Hagar’s Reviews

More rave reviews for Edward P. Jones’s new collection, All Aunt Hagar’s Children. Writing in the Boston Globe, John Freeman argues that

Like William Trevor and Alice Munro, Jones compresses whole novels into these stories. Each new paragraph requires a family tree. This almost biblical layering may slow momentum, but it is the real story here: how a generation passes its fears and wisdom and beliefs on to the next, how a chink in that transfer is likened to death.

Meanwhile, in a review for the San Francisco Chronicle David Hellman looks at faith in Jones’s work:

Throughout these stories it is hard not to notice Jones’ affinity for Catholicism, but it is an ordinary, almost secular type of belief where one finds in ritual a comfortable friend, as opposed to the damning guilt of a Flannery O’Connor or the equally damning lack of repentance of a Graham Greene. What he shares with these two great Catholic writers, apart from a confident technical literary prowess, is the ability to work wonders with human emotion through the lens of moral ambiguity.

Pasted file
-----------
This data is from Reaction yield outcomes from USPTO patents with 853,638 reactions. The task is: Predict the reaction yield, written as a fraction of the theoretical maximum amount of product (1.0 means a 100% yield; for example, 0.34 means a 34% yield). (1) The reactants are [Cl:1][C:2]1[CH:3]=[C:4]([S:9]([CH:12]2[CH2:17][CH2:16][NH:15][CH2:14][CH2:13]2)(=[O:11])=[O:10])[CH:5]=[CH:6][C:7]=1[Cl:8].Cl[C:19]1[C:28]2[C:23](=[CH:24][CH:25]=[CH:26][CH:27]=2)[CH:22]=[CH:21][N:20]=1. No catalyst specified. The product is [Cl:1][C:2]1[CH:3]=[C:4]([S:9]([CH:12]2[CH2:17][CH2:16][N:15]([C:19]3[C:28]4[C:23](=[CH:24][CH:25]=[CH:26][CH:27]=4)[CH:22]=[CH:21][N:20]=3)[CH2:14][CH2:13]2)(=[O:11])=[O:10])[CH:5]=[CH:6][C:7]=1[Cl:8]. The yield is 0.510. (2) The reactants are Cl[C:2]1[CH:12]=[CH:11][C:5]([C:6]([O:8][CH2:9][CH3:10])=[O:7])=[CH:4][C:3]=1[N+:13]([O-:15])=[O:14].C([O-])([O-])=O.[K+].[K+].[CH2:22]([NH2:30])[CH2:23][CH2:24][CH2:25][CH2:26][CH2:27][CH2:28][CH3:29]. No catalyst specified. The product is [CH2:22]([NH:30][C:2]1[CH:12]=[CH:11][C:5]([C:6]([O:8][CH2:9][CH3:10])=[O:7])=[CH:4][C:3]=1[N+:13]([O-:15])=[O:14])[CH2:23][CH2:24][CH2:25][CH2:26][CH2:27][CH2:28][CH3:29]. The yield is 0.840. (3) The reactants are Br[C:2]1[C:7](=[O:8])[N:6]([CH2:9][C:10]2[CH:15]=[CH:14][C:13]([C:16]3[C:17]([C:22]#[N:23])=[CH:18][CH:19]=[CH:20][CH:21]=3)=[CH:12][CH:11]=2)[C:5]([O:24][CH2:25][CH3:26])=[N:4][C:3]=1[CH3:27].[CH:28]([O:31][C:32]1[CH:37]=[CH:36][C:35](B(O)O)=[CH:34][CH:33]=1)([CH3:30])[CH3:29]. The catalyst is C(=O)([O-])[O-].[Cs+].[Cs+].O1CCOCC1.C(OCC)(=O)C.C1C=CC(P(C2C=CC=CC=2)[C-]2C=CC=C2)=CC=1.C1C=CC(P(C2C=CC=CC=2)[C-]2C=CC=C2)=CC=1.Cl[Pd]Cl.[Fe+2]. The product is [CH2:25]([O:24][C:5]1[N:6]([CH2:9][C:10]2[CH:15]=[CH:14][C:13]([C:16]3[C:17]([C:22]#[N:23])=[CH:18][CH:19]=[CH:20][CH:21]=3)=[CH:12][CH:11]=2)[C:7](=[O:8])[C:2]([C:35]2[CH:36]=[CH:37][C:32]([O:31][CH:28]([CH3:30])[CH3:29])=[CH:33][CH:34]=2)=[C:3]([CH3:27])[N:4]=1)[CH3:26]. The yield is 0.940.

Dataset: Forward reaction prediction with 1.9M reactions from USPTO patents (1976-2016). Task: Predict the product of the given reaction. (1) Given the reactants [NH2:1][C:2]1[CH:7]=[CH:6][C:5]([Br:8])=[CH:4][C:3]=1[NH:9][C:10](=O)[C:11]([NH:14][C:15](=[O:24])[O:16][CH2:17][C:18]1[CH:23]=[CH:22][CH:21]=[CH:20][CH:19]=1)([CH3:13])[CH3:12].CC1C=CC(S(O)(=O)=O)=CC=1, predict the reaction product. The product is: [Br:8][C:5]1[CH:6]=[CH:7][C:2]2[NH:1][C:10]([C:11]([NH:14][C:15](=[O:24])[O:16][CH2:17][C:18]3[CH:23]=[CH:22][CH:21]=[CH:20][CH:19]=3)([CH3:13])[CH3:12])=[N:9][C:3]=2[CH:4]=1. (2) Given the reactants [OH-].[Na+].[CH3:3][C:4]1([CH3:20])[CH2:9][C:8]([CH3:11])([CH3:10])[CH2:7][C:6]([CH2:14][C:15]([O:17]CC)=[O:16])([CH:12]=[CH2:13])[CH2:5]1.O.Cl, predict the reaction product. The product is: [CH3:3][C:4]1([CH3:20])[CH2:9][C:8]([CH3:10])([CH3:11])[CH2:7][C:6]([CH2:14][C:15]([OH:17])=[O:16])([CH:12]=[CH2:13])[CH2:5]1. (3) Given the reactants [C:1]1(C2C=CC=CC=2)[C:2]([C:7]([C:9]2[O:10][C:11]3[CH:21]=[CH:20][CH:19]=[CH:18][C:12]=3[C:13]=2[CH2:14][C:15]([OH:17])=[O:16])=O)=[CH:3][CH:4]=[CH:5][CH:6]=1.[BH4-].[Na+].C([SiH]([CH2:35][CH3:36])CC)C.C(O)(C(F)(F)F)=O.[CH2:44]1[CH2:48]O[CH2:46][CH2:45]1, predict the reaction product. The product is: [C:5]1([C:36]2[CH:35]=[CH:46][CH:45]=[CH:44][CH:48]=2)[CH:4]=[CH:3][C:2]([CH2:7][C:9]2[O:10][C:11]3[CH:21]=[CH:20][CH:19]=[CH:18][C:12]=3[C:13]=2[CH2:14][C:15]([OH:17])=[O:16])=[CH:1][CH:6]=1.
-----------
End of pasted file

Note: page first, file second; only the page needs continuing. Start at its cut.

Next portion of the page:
The superlative comparisons are unlikely to stop there, and I hope you’ll consider reading the book.

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